20 July 2007

iPhone vs ClearWire?

I was recently at a conference where ClearWire was trying to sell their WiFi service. There were a number of networks throughout the facility, thoughtfully protected via WEP key (weak encryption, but better than nothing). I was able to select them with my iPhone and type the password. The iPhone would accept it, but never switch from EDGE to WiFi. But Settings clearly showed that the ClearWire network was current. At least one other person had the same problem, with the exact same symptoms. And this happened on each of the networks.

The ClearWire representative couldn’t explain it or get it to work. He finally set up an unprotected network, and that did work. (And was acceptable for my use, since I use SSL for the e-mail accounts I check from my iPhone.)

My MacBook Pro had absolutely no problem with the same networks. Although when I tried copying something from a friend’s PowerBook, it was glacially slow.

I believe ClearWire was running with standard NetGear base stations, but I don’t know how they were configured.

The ClearWire representative was helpful (hi Sky!), but obviously not there to support the iPhones at the show. Still, it was troubling that they didn’t work, and this doesn’t make me want to buy their service.

It was cool how the iPhone kept working (even if I had to drop to EDGE speeds).

11 July 2007

Top Posting

One of my big complaints about email on the iPhone is that it’s virtually impossible to do anything except top posting.

This is an always controversial question. John Gruber has a good argument against.

BTW, I’ve filed a bug on the subject. If you don’t have access to Apple’s Radar system (all it takes is a free developer account — you don’t actually have to develop anything), you can use the iPhone Feedback page to ask for an improved email experience.

09 July 2007

iPhone Security

iPhone lets you use a 4-digit password to lock your phone. I realize that’s not very secure, but I’d like to keep my e-mail and contacts from casual reading if I happen to lose my iPhone. It’s a little bit of a pain, but Apple helps lessen it.

For one thing, you can use the headphones to control the iPod without unlocking.

You can see the current date and time without unlocking — I know lots of people who use their phone as a clock, and I sometimes do myself.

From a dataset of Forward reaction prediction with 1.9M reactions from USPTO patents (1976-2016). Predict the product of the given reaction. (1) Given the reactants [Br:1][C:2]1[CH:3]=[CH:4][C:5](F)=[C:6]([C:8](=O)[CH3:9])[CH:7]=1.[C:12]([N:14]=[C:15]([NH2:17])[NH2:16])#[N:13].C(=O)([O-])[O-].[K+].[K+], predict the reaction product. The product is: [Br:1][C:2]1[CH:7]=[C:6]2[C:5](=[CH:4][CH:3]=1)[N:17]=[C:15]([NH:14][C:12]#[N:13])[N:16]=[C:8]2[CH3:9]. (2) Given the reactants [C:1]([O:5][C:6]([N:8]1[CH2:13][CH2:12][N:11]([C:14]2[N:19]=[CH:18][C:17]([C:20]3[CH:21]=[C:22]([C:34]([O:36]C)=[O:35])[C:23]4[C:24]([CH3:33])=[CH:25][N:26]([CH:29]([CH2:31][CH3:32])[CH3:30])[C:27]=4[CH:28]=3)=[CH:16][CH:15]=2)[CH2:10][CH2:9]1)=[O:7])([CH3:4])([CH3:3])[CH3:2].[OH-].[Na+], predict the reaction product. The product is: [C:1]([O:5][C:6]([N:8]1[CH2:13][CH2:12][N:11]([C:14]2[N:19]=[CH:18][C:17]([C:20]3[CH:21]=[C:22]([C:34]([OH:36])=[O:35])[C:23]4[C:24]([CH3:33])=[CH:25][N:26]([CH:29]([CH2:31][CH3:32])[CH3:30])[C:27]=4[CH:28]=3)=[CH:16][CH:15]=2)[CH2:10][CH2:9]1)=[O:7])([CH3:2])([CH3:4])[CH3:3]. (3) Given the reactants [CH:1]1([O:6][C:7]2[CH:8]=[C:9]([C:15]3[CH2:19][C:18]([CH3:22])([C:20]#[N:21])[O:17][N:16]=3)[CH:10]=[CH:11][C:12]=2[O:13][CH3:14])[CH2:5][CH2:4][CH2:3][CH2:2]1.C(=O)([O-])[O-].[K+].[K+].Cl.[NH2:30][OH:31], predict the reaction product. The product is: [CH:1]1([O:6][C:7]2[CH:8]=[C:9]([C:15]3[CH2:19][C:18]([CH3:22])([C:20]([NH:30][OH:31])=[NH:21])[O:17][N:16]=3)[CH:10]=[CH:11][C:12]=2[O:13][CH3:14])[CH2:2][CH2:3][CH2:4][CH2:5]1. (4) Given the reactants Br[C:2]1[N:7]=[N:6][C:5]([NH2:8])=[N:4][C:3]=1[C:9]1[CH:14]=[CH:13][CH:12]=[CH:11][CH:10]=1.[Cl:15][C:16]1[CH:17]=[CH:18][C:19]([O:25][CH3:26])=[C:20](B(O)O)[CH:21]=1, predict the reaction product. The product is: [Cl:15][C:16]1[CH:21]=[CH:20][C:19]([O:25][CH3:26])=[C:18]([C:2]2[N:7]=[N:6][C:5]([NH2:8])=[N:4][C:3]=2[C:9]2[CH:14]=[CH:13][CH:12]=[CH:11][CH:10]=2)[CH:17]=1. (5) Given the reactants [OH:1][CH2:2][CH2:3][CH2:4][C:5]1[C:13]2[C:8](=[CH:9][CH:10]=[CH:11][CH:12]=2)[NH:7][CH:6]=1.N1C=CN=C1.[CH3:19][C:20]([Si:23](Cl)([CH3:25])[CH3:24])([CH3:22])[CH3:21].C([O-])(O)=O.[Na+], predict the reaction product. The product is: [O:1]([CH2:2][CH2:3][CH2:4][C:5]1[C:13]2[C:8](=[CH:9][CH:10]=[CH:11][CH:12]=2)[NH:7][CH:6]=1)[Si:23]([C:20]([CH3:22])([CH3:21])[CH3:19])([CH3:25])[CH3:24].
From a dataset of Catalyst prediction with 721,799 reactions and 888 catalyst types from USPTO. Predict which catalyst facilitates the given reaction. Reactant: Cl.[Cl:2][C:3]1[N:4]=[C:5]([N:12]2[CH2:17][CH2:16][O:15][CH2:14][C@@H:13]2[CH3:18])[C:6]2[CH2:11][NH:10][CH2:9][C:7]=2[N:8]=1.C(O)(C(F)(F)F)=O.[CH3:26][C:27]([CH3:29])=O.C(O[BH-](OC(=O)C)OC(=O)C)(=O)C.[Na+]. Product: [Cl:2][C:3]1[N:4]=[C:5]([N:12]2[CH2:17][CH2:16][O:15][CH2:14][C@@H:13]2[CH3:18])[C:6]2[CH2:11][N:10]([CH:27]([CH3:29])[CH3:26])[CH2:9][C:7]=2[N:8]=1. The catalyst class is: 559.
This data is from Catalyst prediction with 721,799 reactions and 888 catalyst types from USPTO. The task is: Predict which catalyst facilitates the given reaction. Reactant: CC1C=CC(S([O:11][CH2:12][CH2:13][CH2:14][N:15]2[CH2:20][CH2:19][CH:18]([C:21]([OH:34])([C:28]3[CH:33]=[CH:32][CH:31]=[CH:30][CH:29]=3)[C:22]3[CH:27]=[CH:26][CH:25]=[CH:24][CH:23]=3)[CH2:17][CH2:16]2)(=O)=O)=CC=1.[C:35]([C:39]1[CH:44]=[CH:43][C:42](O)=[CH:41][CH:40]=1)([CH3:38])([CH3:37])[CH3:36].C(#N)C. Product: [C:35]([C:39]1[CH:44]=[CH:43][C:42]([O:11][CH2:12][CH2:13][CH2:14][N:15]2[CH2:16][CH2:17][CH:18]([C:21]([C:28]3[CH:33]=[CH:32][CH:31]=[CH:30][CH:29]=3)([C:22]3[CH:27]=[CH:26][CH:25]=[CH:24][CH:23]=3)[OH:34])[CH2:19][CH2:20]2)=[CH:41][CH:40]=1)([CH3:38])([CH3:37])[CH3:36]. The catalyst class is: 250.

And you can receive incoming calls without unlocking! (I just noticed this today.) This is hugely convenient. Once the call is over, the phone is still locked.

For better or worse, iPhone doesn’t save any web passwords. There’s no equivalent of the Mac’s keychain (which holds passwords and encrypted notes). I suppose this protects me if I lose the device, though I’d prefer the ability to set a strong password on a keychain.

07 July 2007

Syncing New Events From iPhone

I ran into a bug where an event I created on my iPhone ended up in a read-only calendar (i.e. one I’d subscribed to) in iCal.

After filing the bug (rdar://5319313), I played around some more and found a workaround.

I had chosen (via iTunes) to sync “All calendars.” If I changed the setting to “Selected calendars” and then checked all the calendars, new events created on my iPhone ended up in the calendar I’d actually selected.

Presenting at Casual Connect

I will be giving a presentation at Casual Connect in a little over a week. I’m calling it “Secrets of Casual Game Development.”

Trying out Blogger

I'm mostly experimenting with Google’s Blogger, but I was also unhappy with the software I used to create my previous (and rather sporadic) weblog. And it looks like Google doesn’t index my weblog often enough, so that’s another incentive to move here. (Hmm, funny that...)

So I’ll duplicate my recent posts (with their original dates) and see how it goes from there.

01 July 2007

iPhone Inside the Firewall

Apparently iPhone lacks Bonjour (Zeroconf) — I tried using a bookmark to my printer (which is a .local address), and the server couldn’t be found. So if you have internal servers which are only accessible as “intranet.local”, you’re out of luck. (But you can use a local IP address, like “”.)